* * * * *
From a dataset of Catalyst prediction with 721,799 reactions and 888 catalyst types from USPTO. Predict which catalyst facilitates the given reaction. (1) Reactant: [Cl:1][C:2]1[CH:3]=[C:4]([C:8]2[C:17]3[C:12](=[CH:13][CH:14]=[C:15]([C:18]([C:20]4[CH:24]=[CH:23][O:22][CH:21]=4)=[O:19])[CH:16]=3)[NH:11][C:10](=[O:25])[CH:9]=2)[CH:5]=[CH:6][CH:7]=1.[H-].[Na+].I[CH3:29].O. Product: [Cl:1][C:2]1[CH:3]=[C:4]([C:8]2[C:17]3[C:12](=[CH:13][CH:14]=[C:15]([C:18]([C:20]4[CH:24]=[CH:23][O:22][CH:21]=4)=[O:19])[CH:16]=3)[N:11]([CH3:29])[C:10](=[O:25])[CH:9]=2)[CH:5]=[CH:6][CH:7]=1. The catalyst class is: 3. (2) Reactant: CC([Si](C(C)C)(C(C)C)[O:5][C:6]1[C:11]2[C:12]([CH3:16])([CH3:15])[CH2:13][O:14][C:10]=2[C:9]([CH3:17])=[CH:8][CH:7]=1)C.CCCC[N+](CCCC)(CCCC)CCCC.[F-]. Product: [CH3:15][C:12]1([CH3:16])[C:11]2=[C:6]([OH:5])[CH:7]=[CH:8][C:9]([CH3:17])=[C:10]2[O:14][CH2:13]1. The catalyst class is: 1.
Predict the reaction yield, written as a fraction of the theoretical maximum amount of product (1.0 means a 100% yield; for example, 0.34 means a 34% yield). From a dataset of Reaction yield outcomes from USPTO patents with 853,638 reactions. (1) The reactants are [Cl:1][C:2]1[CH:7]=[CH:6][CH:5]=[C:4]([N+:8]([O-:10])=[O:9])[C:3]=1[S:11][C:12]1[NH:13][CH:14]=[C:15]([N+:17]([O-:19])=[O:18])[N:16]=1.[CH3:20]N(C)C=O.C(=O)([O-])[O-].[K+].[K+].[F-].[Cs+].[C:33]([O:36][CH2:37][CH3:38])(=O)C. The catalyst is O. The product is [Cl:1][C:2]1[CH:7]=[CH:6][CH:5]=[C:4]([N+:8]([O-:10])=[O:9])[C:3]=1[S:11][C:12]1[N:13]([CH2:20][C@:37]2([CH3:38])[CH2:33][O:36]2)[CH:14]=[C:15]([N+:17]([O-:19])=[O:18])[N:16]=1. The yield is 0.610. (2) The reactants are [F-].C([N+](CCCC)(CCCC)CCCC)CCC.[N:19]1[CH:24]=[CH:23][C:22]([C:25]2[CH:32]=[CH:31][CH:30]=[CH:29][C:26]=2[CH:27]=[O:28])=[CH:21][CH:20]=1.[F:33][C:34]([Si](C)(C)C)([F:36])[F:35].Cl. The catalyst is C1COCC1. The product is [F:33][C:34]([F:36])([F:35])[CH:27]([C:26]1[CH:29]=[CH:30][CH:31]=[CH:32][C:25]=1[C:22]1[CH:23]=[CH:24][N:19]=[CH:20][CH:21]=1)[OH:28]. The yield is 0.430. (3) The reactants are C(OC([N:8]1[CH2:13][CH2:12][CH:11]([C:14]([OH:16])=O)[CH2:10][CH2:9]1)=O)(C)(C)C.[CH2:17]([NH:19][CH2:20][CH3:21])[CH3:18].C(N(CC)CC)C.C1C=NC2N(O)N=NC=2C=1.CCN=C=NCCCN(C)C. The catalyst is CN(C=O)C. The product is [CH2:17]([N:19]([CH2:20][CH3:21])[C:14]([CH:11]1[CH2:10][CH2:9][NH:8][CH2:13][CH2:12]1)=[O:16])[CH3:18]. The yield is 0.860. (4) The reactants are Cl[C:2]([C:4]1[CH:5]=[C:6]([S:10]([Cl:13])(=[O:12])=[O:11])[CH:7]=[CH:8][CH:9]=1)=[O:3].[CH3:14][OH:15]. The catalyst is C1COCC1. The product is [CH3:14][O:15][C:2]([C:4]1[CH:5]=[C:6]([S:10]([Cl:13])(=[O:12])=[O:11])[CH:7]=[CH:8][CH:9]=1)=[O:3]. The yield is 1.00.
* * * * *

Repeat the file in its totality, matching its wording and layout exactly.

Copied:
From a dataset of Catalyst prediction with 721,799 reactions and 888 catalyst types from USPTO. Predict which catalyst facilitates the given reaction. (1) Reactant: [Cl:1][C:2]1[CH:3]=[C:4]([C:8]2[C:17]3[C:12](=[CH:13][CH:14]=[C:15]([C:18]([C:20]4[CH:24]=[CH:23][O:22][CH:21]=4)=[O:19])[CH:16]=3)[NH:11][C:10](=[O:25])[CH:9]=2)[CH:5]=[CH:6][CH:7]=1.[H-].[Na+].I[CH3:29].O. Product: [Cl:1][C:2]1[CH:3]=[C:4]([C:8]2[C:17]3[C:12](=[CH:13][CH:14]=[C:15]([C:18]([C:20]4[CH:24]=[CH:23][O:22][CH:21]=4)=[O:19])[CH:16]=3)[N:11]([CH3:29])[C:10](=[O:25])[CH:9]=2)[CH:5]=[CH:6][CH:7]=1. The catalyst class is: 3. (2) Reactant: CC([Si](C(C)C)(C(C)C)[O:5][C:6]1[C:11]2[C:12]([CH3:16])([CH3:15])[CH2:13][O:14][C:10]=2[C:9]([CH3:17])=[CH:8][CH:7]=1)C.CCCC[N+](CCCC)(CCCC)CCCC.[F-]. Product: [CH3:15][C:12]1([CH3:16])[C:11]2=[C:6]([OH:5])[CH:7]=[CH:8][C:9]([CH3:17])=[C:10]2[O:14][CH2:13]1. The catalyst class is: 1.
Predict the reaction yield, written as a fraction of the theoretical maximum amount of product (1.0 means a 100% yield; for example, 0.34 means a 34% yield). From a dataset of Reaction yield outcomes from USPTO patents with 853,638 reactions. (1) The reactants are [Cl:1][C:2]1[CH:7]=[CH:6][CH:5]=[C:4]([N+:8]([O-:10])=[O:9])[C:3]=1[S:11][C:12]1[NH:13][CH:14]=[C:15]([N+:17]([O-:19])=[O:18])[N:16]=1.[CH3:20]N(C)C=O.C(=O)([O-])[O-].[K+].[K+].[F-].[Cs+].[C:33]([O:36][CH2:37][CH3:38])(=O)C. The catalyst is O. The product is [Cl:1][C:2]1[CH:7]=[CH:6][CH:5]=[C:4]([N+:8]([O-:10])=[O:9])[C:3]=1[S:11][C:12]1[N:13]([CH2:20][C@:37]2([CH3:38])[CH2:33][O:36]2)[CH:14]=[C:15]([N+:17]([O-:19])=[O:18])[N:16]=1. The yield is 0.610. (2) The reactants are [F-].C([N+](CCCC)(CCCC)CCCC)CCC.[N:19]1[CH:24]=[CH:23][C:22]([C:25]2[CH:32]=[CH:31][CH:30]=[CH:29][C:26]=2[CH:27]=[O:28])=[CH:21][CH:20]=1.[F:33][C:34]([Si](C)(C)C)([F:36])[F:35].Cl. The catalyst is C1COCC1. The product is [F:33][C:34]([F:36])([F:35])[CH:27]([C:26]1[CH:29]=[CH:30][CH:31]=[CH:32][C:25]=1[C:22]1[CH:23]=[CH:24][N:19]=[CH:20][CH:21]=1)[OH:28]. The yield is 0.430. (3) The reactants are C(OC([N:8]1[CH2:13][CH2:12][CH:11]([C:14]([OH:16])=O)[CH2:10][CH2:9]1)=O)(C)(C)C.[CH2:17]([NH:19][CH2:20][CH3:21])[CH3:18].C(N(CC)CC)C.C1C=NC2N(O)N=NC=2C=1.CCN=C=NCCCN(C)C. The catalyst is CN(C=O)C. The product is [CH2:17]([N:19]([CH2:20][CH3:21])[C:14]([CH:11]1[CH2:10][CH2:9][NH:8][CH2:13][CH2:12]1)=[O:16])[CH3:18]. The yield is 0.860. (4) The reactants are Cl[C:2]([C:4]1[CH:5]=[C:6]([S:10]([Cl:13])(=[O:12])=[O:11])[CH:7]=[CH:8][CH:9]=1)=[O:3].[CH3:14][OH:15]. The catalyst is C1COCC1. The product is [CH3:14][O:15][C:2]([C:4]1[CH:5]=[C:6]([S:10]([Cl:13])(=[O:12])=[O:11])[CH:7]=[CH:8][CH:9]=1)=[O:3]. The yield is 1.00.